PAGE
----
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Vitrification of immature feline oocytes with a commercial kit for bovine embryo vitrification
  • Universidade Estadual Paulista (UNESP)
  • Colorado State University
  • Università degli Studi di Milano
  • 0936-6768
  • 1439-0531
The aim of this study was to evaluate the suitability of a commercial kit for bovine embryo vitrification for cryopreserving cat oocytes and to evaluate comparatively the effects of its use with slow freezing procedure on cryotolerance in terms of morphology and oocyte resumption of meiosis. Germinal vesicle stage oocytes isolated from cat ovaries were either vitrified (n=72) using a vitrification kit for bovine embryo or slow frozen (n=69) by exposing oocyte to ethylene glycol solution before being transferred to a programmable embryo freezer. After thawing and warming, oocytes were cultured for 48h and then were examined for meiosis resumption using bisbenzimide fluorescent staining (Hoechst 33342). Fresh immature oocytes (n=92) were used as the control group. The proportion of oocytes recovered in a morphologically normal state after thawing/warming was significantly higher in frozen oocytes (94.5%) than in the vitrified ones (75%, p<0.01). Morphological integrity after culture was similar in vitrified (73.6%) and slow frozen oocytes (76.8%); however, only 37.5% of the morphologically normal oocytes resumed meiosis after vitrification compared to 60.9% of those submitted to slow freezing procedure (p<0.01). Fresh oocytes showed higher morphological integrity (91.3%) and meiosis resumption rates (82.6%, p<0.002) than cryopreserved oocytes, irrespective of the procedure used. These results suggest that immature cat oocytes vitrified with a kit for bovine embryos retain their capacity to resume meiosis after warming and culture, albeit at lower rates than slow frozen oocytes. Vitrification and slow freezing methods show similar proportions of oocytes with normal morphology after culture, which demonstrate that thawed and warmed oocytes that resist to cryodamage have the same chances to maintain their integrity after 48h of culture. © 2012 Blackwell Verlag GmbH.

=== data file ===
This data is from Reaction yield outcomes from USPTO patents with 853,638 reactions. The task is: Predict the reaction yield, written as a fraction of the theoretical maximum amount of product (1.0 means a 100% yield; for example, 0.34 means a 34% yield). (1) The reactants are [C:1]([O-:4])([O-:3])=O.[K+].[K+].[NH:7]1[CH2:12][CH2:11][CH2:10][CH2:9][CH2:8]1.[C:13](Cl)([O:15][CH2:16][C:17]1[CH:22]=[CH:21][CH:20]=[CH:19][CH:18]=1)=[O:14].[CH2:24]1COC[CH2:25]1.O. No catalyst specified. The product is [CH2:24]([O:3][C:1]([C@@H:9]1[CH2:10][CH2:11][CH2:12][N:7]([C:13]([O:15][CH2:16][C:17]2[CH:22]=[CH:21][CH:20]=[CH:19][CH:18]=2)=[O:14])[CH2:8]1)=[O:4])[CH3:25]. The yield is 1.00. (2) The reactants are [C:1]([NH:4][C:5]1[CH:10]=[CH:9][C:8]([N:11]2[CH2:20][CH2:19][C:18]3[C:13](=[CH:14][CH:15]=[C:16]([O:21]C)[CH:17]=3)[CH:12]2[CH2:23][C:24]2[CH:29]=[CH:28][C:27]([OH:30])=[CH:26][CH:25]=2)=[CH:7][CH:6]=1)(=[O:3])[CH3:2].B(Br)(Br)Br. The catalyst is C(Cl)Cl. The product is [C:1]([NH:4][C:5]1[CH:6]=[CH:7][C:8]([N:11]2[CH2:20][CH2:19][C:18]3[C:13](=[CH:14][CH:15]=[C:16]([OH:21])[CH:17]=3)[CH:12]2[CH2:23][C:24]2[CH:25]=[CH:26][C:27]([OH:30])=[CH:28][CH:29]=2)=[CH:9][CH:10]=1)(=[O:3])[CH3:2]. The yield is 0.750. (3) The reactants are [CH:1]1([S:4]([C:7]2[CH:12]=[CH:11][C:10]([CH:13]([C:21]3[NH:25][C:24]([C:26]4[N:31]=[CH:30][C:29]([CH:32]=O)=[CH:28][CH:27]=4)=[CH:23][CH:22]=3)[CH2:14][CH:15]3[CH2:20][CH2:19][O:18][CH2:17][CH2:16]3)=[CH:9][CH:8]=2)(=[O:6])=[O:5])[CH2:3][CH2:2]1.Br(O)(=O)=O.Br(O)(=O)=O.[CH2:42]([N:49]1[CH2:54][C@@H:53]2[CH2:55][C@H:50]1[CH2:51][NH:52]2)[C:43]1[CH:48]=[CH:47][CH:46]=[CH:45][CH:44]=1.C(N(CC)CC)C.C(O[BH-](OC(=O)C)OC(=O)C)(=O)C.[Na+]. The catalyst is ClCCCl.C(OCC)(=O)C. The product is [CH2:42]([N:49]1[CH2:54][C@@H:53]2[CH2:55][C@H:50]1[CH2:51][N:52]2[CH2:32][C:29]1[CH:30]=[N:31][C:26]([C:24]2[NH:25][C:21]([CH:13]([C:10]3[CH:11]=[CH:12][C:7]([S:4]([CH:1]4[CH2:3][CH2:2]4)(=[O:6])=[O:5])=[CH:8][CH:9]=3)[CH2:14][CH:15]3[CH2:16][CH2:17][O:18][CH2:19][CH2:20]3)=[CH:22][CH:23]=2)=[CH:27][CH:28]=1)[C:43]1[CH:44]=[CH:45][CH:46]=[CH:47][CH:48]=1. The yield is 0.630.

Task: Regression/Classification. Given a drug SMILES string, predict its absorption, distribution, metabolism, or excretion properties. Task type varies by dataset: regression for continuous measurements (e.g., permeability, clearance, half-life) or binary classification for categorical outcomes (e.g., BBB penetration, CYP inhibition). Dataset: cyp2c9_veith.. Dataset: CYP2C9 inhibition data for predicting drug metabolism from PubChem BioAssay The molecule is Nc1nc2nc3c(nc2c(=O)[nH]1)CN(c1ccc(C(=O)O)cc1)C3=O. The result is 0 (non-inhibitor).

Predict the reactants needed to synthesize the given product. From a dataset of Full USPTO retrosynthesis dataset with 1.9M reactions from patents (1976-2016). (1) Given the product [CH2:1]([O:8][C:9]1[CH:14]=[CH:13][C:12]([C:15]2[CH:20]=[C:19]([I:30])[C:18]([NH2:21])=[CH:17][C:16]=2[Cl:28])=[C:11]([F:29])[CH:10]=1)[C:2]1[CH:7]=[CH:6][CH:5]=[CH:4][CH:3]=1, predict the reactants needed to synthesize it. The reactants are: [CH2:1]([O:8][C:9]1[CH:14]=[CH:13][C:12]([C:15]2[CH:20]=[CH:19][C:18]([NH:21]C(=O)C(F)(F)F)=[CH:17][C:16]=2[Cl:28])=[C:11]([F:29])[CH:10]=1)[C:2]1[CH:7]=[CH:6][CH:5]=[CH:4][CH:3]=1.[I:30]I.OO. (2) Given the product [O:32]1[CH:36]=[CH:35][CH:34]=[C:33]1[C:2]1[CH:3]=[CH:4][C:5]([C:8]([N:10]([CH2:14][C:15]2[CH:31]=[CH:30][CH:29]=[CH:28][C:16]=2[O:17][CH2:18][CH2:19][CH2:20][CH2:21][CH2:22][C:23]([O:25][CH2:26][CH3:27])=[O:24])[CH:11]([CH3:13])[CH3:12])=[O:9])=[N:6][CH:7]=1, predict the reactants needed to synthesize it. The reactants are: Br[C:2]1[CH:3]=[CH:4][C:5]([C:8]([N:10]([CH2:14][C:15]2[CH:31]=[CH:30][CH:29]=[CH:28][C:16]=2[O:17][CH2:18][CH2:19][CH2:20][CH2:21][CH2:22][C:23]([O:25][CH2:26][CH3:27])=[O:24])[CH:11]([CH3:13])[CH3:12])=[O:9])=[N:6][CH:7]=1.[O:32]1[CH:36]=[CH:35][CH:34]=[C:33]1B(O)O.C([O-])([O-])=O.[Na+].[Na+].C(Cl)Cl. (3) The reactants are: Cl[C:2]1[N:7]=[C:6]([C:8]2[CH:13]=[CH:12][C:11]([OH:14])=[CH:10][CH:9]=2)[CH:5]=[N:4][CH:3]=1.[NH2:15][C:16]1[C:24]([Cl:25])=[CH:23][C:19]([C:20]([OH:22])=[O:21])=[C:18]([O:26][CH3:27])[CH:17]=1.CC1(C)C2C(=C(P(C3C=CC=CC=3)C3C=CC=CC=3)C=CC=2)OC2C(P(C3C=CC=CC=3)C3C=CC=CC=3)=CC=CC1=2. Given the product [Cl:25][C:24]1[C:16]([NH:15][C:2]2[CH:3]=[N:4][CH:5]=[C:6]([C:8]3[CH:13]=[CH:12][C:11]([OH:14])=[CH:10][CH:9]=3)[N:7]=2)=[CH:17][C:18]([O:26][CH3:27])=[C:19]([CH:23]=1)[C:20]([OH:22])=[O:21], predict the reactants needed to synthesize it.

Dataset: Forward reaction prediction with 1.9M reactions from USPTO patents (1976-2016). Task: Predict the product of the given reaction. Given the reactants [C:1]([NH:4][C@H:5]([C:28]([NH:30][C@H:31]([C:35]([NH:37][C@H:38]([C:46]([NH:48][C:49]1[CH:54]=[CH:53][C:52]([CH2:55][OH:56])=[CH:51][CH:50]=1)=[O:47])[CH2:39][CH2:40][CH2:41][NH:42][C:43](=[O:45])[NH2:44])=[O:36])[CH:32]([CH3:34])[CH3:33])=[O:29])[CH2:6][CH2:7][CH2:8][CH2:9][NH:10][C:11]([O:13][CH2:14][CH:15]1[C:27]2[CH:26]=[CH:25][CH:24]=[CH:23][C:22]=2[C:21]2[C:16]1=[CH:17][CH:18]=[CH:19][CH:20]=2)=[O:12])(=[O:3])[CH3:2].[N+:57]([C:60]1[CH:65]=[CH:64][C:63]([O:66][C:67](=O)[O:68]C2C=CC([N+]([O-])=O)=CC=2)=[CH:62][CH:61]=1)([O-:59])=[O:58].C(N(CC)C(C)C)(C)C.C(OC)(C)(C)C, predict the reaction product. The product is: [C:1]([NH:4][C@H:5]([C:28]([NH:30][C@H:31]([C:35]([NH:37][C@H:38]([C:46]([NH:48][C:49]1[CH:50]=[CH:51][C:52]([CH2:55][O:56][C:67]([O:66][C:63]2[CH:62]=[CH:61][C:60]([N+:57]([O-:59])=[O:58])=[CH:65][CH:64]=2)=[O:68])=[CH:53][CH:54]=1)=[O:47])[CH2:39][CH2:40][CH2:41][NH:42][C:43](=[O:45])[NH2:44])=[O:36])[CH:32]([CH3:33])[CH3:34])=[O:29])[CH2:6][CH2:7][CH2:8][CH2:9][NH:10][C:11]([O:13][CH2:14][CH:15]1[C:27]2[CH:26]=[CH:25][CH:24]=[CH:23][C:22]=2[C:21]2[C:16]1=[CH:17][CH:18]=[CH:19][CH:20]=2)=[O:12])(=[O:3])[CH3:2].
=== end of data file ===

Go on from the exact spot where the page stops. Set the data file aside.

Issue Date: 
Reproduction in Domestic Animals, v. 48, n. 2, p. 240-244, 2013.
Time Duration: 
  • animal
  • animal disease
  • cat
  • cattle
  • embryo culture
  • female
  • fertilization in vitro
  • in vitro oocyte maturation
  • male
  • morula
  • oocyte
  • physiology
  • prenatal development
  • vitrification
  • Animals
  • Cats
  • Cattle
  • Embryo Culture Techniques
  • Female
  • Fertilization in Vitro
  • In Vitro Oocyte Maturation Techniques
  • Male
  • Morula
  • Oocytes
  • Vitrification
  • Bovinae
  • Felidae
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Appears in Collections:Artigos, TCCs, Teses e Dissertações da Unesp

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